Feb 16th – 17th / 11:00 am – 4:00 pm

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Influences of Emperor Qianlong’s Italian Painter – Giuseppe Castiglione

What impact did a missionary who travelled from Italy to China during the Qing Dynasty bring to Eastern art? How do you view Castiglione’s classic art piece through history, character portrayals, and painting techniques?

A collaboration between 2019 LunarFest and National Palace Museum in Taiwan with selections from Castiglione’s works. Let’s get into the world of the paintings, and relive the Qing Dynasty era China, experience the life as an imperial painter, and study the paintings and the stories behind them in details. This Lunar New Year, let’s follow Castiglione’s journey to the East, explore the his life in the Qing Imperial Palace, see how his art pieces reflect the fusional spirit, and see how it is related to the diversity in Canada.

One Hundred Horses is a large handscroll spanning eight metres wide, and one metre high.  It features the vast landscape of the Royal Ranch, and one hundred horses from Emperor Yongzheng’s stables that decorate the scenery. One Hundred Horses is Castiglione’s most well known painting, and demonstrates the immense talent he had for blending Eastern and Western techniques.

Silk farming or sericulture is the practice of using silkworms to produce and farm silk.  In the spring, the Empress would lead the princesses and their consorts in collecting mulberry leaves to feed the worms, and to pray for a bountiful harvest.

Emperor Qianlong commissioned ten painters to produce in this series of four handscrolls dedicated to Empress Xiaoxian.  Castiglione only painted the faces of the Empress and four other princesses and their consorts. Despite nine other artists working on the rest of the handscrolls, Castiglione’s name is the only name listed on this collaboration showing how much the Emperor adored him.

The lantern release ceremony is the most popular activity at the Pingxi Lantern Festival. In recent years, its popularity has grown, and it has attracted more and more visitors every year. As the lanterns slowly rise into the sky, people’s wishes will be fulfilled.

LunarFest was inspired by the lantern culture from Pingxi, Taiwan to create the “Blessings of Lantern Arch”. The traditional Xuan rice paper lanterns have been replaced with craft paper lanterns. We hang the lanterns on the specially designed arch as if they were carrying the wishes to the sky. LunarFest invites everyone to come and take a look at the Lantern Arch and share their dreams and hopes, wishing their family, friends and loved ones, a safe, happy year full of fortune.

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Doesn’t everyone wish for great wealth every new year? Come participate in our lucky money bath! All you need to do is throw some change into our red piggy bank, and make a wish for the new year! It’s not only a way to wish for some luck in the new year, but you can also come admire the artistic design of our piggy bank, which can be seen only at the LunarFest!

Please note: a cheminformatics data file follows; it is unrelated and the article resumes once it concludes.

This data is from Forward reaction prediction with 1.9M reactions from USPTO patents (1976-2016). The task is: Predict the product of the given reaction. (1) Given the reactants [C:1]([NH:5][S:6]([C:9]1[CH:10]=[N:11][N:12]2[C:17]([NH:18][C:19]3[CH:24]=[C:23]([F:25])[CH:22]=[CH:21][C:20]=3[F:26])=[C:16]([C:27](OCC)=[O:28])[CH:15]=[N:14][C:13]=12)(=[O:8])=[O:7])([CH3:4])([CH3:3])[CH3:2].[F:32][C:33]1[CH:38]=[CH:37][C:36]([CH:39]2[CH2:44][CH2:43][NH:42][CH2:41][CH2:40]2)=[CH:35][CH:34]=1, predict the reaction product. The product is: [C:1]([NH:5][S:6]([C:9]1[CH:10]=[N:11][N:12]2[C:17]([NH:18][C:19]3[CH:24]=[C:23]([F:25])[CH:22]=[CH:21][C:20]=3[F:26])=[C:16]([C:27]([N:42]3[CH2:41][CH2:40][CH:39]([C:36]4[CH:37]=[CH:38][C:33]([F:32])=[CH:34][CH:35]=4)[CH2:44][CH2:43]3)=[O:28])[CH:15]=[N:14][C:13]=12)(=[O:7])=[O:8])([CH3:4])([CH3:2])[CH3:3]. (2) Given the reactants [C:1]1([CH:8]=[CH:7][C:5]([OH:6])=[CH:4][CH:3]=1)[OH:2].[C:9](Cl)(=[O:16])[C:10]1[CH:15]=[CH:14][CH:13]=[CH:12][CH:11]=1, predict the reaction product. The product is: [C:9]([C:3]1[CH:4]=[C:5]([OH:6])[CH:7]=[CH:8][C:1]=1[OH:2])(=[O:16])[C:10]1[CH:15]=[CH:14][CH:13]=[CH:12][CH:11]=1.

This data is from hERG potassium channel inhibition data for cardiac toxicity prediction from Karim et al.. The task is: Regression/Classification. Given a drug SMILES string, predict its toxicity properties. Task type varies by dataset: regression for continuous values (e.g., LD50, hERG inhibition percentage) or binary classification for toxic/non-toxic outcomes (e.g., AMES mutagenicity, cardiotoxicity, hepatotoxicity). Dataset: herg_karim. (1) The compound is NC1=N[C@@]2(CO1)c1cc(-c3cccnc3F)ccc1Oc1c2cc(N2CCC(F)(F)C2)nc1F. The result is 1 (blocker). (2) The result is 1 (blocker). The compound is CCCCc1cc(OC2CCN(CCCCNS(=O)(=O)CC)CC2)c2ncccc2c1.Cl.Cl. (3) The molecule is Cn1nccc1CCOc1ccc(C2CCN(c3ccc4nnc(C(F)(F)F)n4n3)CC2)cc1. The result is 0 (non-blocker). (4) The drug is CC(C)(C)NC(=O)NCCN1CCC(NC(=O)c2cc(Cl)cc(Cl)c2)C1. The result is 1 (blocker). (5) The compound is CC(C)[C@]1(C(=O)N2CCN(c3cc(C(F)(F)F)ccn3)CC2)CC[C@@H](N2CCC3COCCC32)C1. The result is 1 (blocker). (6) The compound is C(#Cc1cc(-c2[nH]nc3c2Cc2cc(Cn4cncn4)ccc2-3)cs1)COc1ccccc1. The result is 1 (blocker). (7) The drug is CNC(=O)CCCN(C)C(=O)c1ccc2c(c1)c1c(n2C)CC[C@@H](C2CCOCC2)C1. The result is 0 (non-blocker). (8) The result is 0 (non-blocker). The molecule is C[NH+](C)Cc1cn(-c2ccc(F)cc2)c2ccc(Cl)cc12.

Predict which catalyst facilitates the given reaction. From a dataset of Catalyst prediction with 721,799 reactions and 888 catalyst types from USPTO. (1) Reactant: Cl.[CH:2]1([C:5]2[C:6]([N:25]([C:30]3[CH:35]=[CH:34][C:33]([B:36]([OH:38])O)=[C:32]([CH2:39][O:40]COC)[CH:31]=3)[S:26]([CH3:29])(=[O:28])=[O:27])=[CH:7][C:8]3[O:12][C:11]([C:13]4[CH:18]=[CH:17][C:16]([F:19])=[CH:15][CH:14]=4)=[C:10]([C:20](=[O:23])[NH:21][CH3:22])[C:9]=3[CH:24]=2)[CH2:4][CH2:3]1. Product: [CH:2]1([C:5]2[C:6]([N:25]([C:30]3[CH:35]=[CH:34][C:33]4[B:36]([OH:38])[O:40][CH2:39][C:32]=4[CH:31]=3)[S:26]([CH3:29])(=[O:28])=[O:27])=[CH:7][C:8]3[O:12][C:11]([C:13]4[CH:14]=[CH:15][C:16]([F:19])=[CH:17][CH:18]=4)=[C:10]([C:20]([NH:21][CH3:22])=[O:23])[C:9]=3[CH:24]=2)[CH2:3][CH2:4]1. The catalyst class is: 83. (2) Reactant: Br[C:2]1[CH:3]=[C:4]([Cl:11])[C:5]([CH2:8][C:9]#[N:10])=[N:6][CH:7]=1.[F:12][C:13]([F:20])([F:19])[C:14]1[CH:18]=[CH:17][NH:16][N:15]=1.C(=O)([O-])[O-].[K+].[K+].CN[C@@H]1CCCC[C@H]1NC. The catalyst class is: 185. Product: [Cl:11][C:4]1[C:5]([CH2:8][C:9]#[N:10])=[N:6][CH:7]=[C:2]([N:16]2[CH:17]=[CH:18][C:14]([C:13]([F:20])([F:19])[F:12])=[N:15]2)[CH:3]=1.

This Lunar New Year let the unique robots celebrate with you! A sea of Sky Lanterns is a  beautiful sight, but cleaning up after they are launched is also important. Come check out our Lunar Robots all the way from Taiwan as they are being trained to pick up these lanterns! Help us train these robots to make sure we keep our earth beautiful.

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Lunar New Year is a time for friends and family to spend good times together. LunarFest tries to design unique and fun crafts that tie in with the theme of Lunar New Year. By participating in the DIY process it will definitely be a shared moment of happiness for both adults and children! This year’s Lunar Crafts include the Pig Hero Lanterns, Sky Lanterns, fish made from shell ginger leaves, pigs made from cotton thread, Chinese character good luck charms, origami flowers and more, come and try for yourself!

*** All crafts are free of charge.

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Giuseppe Castiglione, an 18th century missionary, travelled from Italy to China during the Qing Dynasty and started a brand new era in Eastern art history. Castiglione brought European painting techniques such as perspective, highlights and shadows to the Qing Dynasty, blending them with traditional ink wash painting, colouring, silk and brush Eastern techniques. He even introduced European style architectural design into the imperial palace. Castiglione is considered to be one of the most influential artists for the cultural exchange between the West and the East. Even though Castiglione had never been to Taiwan, the National Palace Museum in Taiwan is considered to have one of the premier collections of Castiglione’s work. Lunar Movie presents “Giuseppe Castiglione in China: Imperial Painter, Humble Servant”, a documentary that tells Castiglione’s life story and also reflects on the relationship between life in the palace and artistic creativity.

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© Taiwanese Canadian Association of Toronto